The evening was as full of sumo-Shinto ritual as final days should be, the hall was unusually packed from the very start of the bouts, and the rikishi responded by performing at their best: Most bouts were interesting contests, with very few simple blow-outs. As the lesser wrestlers fought for the lesser prizes, and for their positions in the next basho, the tension rose until at last it was here. Asashoryu and Hakuho strode onto the dohyo and went through the intricately synchronized pre-bout ceremonies. And then they were against each other, testing the other’s strength and balance, pushing with arms and bodies. And then suddenly Hakuho was in the air, crashing toward the floor. Asashoryu had thrown him with a wonderful technique.
It was Asashoryu’s twenty-second Emperor’s Cup and, while he stood with classic sumo stoicism as the referee officially announced the result of the bout, he punched the air and beamed his happiness as he strode from the arena through throngs of adoring fans. The boss is back!
The CNN headline screams “Ex-70s radical free for 5 days on clerical error” as if we were all in mortal danger from the liberty of Minnesota housewife Sara Jane Olson. Not a mention of the utter cruelty of giving someone their longed for freedom and then just five days later snatching it back with the explanation that it was all just a silly mistake.
None of us today — at least none of us in the industrialised north and south — can remember a time when there wasn’t either the TV or the movies to give us animated entertainment. But life before us wasn’t dull or without its own mechanical delights.
The always interesting Low-tech Magazine has a fascinating series of articles covering the Panorama, the Stereoscope, the Magic Lantern, and the Peep Show.
Well worth the time.
I guess Commercial Drive just wasn’t ready for an American-Pie retro Quebec diner featuring poutine. We watched a man build Frenchie’s last year through months of hard effort. And we watched as day after day and week after week Frenchie’s was never busy. Some days it was hard to see a single bum in a seat. Not surprising it closed, I guess.
But Frenchie’s sad loss has proven to be a boon for the Drive because the space has been taken over and refurbished as The Reef, a Caribbean joint, with other branches on Main Street and in Victoria. We had dinner there last night and it was great! Simply but appropriately decorated and furnished, the atmosphere was good, the service attentive, and business brisk.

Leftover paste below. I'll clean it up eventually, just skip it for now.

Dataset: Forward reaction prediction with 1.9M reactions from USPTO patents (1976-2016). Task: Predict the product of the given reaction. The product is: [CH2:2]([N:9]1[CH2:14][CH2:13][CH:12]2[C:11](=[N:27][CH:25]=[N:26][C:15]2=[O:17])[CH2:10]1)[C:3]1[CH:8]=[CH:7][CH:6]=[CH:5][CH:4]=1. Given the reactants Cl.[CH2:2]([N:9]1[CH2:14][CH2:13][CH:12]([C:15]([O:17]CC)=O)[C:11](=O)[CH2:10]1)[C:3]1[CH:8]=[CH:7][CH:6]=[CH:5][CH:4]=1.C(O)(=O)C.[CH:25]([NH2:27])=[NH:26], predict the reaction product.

My better half had the Bajan fried chicken, which came with yardie yam fries, gravy and coleslaw. She told me it was the best fried chicken she had ever eaten outside of the house, and then called over the waitress to tell her the same thing. It was that good.
I had the goat roti, an enormous and wonderful bundle that I couldn’t finish (packed it up and brought it home). The smooth but highly spiced taste was exactly what I remember from Jamaica. Wonderful. Mine also came with their coleslaw, made without mayonnaise and with a very fresh taste and texture.
I look forward to herself and I going through their menu comprehensively over the next few months.
Hard to fail with the Miles Davis Quintet of the late 60s.
The Spring Equinox is an important time for many religions and groups to celebrate a new beginning. There is Easter, of course, and Purim. In Iran and that region, many celebrate the new year — Nowruz Mubarak! In India, it is the festival of Holi.
A colleague at work, Vikas, wrote me about Holi: “It’s a festival of colors and brotherhood. People play with colors and apply color on each other’s face and give hugs. It’s actually about forgetting the differences of past and starting afresh and colors make all people look same, nobody is big, small, rich or poor, equality among all.”
How can you beat that?
Fifty years ago this Easter, my father dressed me in a warm coat and, with my grandfather — they were both Labour Party activists, — walked me the short block to Chiswick High Street. There, we joined thousands of the curious to watch go by the first Ban The Bomb March from Trafalgar Square in central London to the Aldermaston nuclear weapons factory. Some in the crowd cheered, most watched in silence. My father and grandfather cheered and clapped and I cheered and clapped along with them.
This Campaign for Nuclear Disarmament (CND) was a very new animal on our streets. A new Campaign needed a new symbol, and it was for this very march that Gerald Holtom devised the famous “peace sign”. He took the semaphore signals for “N”uclear and “D”isarmament and put them in a circle to represent the earth. And I was there at its public birth. If only my memory were sharper!